James Mazzio's Supper Club will intrigue and entertain this weekend
James Mazzio inside Studio F, home of this weekend's Supper Club.
Amuse-bouches, those tiny morsels of goodness offered by a chef to kick-start a meal, can be made of nearly anything -- salmon tartare, cucumber gazpacho, asparagus mousse, etc. What they have in common is size (small) and design (creative). But what about an overstuffed sausage-and-cheese burrito or a messy smoked chicken sandwich?
While these offerings at Red Star Deli don't fit the norm, that's in some respects what they really are: goodwill offerings -- albeit gigantic ones -- from a talented chef. And this Friday and Saturday, you have a chance to taste the rest of the meal when James Mazzio, owner of Red Star Deli (the subject of this week's review) and Studio F, welcomes diners to join him for dinner, not just breakfast and lunch.
Throughout the year, Studio F, which now shares the former Mise-en-Place Cooking School space in the Icehouse with Red Star Deli, puts on sporadic pop-up dinners by visiting chefs, farm-to-cocktail dinners and corporate team-building sessions built around envelopes with mystery ingredients and entrees created on the fly.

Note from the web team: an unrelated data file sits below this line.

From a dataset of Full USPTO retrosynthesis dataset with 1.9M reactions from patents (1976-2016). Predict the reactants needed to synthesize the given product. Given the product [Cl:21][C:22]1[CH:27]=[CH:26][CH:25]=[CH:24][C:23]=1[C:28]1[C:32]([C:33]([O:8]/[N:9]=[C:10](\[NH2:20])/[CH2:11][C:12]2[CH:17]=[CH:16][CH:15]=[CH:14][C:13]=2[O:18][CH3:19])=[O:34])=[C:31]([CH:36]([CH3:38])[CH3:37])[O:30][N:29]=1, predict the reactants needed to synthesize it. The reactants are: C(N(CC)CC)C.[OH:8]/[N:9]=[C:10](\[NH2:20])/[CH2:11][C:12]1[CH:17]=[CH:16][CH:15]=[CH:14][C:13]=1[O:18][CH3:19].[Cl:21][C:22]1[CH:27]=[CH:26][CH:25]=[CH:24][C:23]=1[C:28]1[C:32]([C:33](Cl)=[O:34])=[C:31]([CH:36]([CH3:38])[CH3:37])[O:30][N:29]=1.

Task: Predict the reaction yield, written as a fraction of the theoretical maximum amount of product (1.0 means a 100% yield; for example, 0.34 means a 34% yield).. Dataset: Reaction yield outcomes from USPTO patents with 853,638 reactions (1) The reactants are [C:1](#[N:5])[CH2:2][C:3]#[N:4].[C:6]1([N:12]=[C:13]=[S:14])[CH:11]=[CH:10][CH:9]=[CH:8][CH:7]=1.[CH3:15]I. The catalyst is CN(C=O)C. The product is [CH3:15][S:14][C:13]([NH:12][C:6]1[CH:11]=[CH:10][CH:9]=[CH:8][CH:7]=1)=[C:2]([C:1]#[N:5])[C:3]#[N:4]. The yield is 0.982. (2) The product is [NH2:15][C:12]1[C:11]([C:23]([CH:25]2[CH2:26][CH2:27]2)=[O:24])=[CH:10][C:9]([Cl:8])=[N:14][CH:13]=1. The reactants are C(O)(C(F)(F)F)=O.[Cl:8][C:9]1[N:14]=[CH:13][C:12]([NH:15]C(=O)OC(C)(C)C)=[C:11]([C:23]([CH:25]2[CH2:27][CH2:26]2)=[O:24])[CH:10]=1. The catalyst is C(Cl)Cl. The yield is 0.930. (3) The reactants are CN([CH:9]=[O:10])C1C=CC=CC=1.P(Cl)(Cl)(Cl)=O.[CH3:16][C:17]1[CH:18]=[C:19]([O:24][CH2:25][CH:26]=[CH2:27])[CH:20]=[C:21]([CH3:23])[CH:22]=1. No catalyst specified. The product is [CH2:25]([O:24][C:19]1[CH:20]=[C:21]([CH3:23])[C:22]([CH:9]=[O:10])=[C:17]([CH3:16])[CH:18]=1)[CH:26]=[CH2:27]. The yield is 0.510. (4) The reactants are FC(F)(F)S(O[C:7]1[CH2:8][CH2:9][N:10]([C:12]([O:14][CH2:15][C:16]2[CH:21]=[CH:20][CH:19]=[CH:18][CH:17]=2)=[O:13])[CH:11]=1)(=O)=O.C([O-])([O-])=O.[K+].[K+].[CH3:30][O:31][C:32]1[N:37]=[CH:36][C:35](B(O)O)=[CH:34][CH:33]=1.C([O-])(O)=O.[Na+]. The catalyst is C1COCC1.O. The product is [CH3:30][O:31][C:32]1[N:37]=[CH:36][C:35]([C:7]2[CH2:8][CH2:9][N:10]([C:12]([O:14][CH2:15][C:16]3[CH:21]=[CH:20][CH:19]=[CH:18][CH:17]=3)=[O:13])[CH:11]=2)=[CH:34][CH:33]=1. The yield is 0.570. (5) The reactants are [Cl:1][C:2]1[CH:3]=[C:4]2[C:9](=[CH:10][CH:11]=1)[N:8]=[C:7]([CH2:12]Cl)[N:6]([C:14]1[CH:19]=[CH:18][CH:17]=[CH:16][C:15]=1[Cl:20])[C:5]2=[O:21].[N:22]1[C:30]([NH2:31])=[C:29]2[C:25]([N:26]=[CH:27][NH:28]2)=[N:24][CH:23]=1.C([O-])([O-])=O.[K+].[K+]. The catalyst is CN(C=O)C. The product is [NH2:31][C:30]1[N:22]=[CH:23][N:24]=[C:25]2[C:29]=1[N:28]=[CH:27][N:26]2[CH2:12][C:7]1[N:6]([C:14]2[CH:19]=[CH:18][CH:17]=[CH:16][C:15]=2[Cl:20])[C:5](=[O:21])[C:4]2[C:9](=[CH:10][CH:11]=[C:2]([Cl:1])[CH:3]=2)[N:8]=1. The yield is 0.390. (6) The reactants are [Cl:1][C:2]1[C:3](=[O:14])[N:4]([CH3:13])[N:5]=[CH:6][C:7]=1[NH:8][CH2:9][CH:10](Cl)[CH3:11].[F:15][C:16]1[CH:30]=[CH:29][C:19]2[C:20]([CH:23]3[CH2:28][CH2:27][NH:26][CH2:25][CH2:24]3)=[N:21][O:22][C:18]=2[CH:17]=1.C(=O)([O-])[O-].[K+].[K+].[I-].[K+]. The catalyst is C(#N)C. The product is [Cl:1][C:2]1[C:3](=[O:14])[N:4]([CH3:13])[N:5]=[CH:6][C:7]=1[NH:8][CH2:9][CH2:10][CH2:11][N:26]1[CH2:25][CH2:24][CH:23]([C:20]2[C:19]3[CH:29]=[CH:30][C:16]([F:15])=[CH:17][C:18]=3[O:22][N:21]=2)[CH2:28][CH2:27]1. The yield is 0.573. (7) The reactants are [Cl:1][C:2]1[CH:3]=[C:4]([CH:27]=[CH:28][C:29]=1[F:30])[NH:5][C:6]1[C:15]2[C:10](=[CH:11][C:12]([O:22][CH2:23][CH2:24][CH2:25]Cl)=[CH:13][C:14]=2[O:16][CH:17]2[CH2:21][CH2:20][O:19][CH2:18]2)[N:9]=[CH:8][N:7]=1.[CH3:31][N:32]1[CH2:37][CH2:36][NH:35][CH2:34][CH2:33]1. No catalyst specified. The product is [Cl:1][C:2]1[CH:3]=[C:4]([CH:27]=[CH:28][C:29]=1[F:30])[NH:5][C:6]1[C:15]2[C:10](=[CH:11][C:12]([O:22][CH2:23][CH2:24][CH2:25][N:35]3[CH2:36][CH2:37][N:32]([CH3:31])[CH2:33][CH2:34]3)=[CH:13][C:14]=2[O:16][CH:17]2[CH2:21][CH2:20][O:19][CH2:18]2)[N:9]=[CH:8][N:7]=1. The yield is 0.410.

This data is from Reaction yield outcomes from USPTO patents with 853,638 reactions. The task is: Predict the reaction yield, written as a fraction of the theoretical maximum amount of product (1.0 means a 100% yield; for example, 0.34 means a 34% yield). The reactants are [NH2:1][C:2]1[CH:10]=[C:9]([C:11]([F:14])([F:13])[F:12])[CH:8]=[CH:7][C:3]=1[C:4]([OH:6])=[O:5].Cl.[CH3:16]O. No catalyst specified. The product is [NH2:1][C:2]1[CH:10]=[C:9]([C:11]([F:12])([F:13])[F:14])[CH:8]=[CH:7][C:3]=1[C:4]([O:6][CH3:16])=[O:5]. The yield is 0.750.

But this weekend Mazzio (a Food & Wine Best New Chef winner in 1999) is turning Studio F into his own restaurant, inviting people into the exhibition kitchen to watch him prepare --and later, eat -- an haute cuisine multi-course meal. Guests choose from a small menu of dishes -- think lobster-studded Olathe sweet corn soup and beef tenderloin with locally-foraged mushrooms -- and pay accordingly, with prices in the low teens for apps and the upper twenties for entrees. Wine and beverages are also available.
For Mazzio, Supper Club (as he calls the two-night-only restaurant) allows him to stretch his culinary muscles. "I'm always trying to push myself to do new things I haven't done before," he says. Tomorrow, for example, that includes serving tapioca with an entrée (a first for him), specifically cold coconut tapioca with spicy Szechwan pepper greens as an accompaniment to wild-caught salmon.
"People's first reaction is going to be, 'This is totally weird,'" Mazzio laughs. "Then they'll eat it and say, 'I get what you're doing.'" Talk about entertaining to the mouth -- which is, after, all, the literal translation of amuse-bouche.
For more information, visit www.studioflodo.com.
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